This measures the time elapsed between the request for a resource and the first byte of the response, the first unit of information sent to the request.
For example, if a user enters a url that does not exist and is redirected to another one, the TTFB will measure from the moment of the click until the new url is received.
This process can be seen in the following graph:
One of the aspects that have a direct impact on this is the server response. It is essential for any website that receives constant traffic to have a server prepared not only to host all the information, but also to be able to receive requests and return responses in the shortest possible time.
CLS: Cumulative Layout Shift.
It is probably the most complex in concept, as many variables are involved. The CLS measures the frequency of element change during the loading process. It is the only metric that does not measure time directly, but gives a score that, the closer to 0, the better.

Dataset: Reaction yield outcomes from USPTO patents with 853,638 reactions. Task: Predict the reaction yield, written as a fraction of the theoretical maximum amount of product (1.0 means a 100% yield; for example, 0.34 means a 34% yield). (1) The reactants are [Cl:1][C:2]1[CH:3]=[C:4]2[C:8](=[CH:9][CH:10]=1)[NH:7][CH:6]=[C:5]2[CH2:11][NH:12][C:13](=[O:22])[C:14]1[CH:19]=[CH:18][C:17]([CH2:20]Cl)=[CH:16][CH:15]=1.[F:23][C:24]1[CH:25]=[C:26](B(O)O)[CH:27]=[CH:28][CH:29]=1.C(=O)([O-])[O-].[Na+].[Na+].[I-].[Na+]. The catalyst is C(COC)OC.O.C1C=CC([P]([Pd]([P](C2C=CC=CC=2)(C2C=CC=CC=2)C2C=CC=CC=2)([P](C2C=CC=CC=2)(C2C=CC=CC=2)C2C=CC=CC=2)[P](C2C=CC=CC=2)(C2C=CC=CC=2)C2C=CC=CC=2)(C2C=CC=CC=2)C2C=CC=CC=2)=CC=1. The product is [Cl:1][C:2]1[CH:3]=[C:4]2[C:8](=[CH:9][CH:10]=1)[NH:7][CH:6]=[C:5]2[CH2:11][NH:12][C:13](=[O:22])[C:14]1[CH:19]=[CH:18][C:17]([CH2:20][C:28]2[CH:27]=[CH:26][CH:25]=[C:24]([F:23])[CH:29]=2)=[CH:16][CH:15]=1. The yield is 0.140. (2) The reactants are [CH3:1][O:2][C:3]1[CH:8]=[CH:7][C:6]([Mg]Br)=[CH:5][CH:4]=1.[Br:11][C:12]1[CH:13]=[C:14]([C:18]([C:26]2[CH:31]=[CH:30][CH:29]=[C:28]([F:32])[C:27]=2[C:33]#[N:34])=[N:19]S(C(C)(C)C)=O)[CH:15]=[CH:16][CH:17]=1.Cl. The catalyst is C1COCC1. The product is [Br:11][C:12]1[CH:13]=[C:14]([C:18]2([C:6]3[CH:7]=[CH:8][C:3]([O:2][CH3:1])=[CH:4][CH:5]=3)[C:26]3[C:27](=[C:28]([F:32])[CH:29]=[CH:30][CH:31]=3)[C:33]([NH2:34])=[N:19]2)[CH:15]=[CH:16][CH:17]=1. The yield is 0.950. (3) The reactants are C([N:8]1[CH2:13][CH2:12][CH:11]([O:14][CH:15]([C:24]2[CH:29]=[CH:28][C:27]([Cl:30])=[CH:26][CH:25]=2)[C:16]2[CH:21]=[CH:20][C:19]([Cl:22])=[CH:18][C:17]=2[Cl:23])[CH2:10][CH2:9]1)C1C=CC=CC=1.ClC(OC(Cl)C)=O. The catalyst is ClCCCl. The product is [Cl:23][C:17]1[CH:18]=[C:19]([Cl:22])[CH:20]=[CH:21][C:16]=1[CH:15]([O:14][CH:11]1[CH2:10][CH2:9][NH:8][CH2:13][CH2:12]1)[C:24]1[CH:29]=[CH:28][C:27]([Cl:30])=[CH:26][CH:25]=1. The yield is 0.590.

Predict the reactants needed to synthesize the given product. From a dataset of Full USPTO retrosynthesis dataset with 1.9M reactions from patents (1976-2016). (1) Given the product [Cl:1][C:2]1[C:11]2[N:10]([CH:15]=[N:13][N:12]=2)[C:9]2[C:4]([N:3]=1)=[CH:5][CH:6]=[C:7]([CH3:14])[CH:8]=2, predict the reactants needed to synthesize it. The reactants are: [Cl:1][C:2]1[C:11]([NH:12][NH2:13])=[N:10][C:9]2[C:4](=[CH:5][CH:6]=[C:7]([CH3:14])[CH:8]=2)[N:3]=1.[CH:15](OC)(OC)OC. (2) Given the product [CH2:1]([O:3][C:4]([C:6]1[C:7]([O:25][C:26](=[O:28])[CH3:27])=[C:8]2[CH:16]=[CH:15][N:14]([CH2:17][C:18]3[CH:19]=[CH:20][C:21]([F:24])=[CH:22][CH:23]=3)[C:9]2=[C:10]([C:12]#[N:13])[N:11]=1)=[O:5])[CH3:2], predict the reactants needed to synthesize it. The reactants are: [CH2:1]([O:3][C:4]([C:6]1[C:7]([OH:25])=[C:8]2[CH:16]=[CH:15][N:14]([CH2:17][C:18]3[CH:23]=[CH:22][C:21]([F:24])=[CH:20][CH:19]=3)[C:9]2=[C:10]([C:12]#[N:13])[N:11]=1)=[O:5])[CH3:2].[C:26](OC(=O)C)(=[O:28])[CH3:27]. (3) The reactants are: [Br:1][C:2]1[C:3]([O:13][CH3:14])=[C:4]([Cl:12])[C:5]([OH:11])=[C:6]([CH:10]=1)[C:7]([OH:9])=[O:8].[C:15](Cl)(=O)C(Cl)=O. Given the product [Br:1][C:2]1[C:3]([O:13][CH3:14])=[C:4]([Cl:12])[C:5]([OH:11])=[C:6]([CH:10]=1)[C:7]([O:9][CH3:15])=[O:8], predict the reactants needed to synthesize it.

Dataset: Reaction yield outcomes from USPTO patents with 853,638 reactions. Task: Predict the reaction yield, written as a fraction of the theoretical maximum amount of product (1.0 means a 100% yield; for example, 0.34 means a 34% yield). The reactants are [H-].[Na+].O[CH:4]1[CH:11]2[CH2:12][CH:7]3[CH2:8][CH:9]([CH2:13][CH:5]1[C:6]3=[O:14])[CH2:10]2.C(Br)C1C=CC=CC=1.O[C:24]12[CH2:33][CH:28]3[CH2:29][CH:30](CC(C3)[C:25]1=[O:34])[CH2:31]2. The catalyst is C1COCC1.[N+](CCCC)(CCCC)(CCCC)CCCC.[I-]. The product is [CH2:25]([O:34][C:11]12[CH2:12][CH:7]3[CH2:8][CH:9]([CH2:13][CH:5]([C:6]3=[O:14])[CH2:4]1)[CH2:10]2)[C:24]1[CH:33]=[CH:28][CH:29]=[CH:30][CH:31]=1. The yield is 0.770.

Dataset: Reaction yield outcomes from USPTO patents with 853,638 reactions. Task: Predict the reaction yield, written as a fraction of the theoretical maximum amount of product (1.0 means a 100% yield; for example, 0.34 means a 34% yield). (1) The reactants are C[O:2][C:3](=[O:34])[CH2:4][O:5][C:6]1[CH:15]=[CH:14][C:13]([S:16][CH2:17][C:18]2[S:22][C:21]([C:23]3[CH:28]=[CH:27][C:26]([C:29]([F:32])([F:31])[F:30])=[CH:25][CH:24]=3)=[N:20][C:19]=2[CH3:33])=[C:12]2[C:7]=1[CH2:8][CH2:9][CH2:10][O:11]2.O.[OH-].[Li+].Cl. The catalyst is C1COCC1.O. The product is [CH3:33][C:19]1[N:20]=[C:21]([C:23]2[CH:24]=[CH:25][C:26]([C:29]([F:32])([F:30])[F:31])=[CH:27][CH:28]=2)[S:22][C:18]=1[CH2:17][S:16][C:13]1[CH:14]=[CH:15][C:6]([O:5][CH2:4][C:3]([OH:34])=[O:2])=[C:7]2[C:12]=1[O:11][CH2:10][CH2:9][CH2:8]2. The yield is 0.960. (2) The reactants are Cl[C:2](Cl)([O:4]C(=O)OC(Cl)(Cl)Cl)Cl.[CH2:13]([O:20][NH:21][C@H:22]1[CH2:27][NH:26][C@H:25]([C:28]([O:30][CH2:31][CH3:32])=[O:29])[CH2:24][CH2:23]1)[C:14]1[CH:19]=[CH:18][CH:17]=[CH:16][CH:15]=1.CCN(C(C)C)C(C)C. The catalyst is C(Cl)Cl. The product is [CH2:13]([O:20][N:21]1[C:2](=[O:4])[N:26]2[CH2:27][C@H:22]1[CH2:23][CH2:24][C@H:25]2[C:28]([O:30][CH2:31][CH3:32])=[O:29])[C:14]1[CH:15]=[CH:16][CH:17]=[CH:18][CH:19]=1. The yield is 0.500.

In this gif we can see what we mean by element changes:
During the loading process, it is normal to see blank parts where an image or text is placed. The problem arises during the rendering process (when the information is displayed on the screen) and the elements that had already been loaded are displaced due to the appearance of another container.
This is very frequent in promotional banners, pop ups that do not work correctly or temporary sections of the web that have a high loading time.
FID: First Input Delay
This metric measures the response time from the time a user first enters a website.
As an important fact, will cease to be used as of March 2024. as a new one called INP will be used. We explain it below so that you are prepared.
INP: Interaction to Next Paint. The new Core Web Vitals metric.
This new Core Web Vital arises from the need to measure not only the first interaction, but also all the events that occur during a session.
This is a significant improvement from the previous metric measurement, because if we analyze it carefully, all the processes that a user performs are important.
How to improve web performance based on Core Web Vitals:
While each metric is different, there are common factors that can be worked on for overall performance improvement. Here are some of them: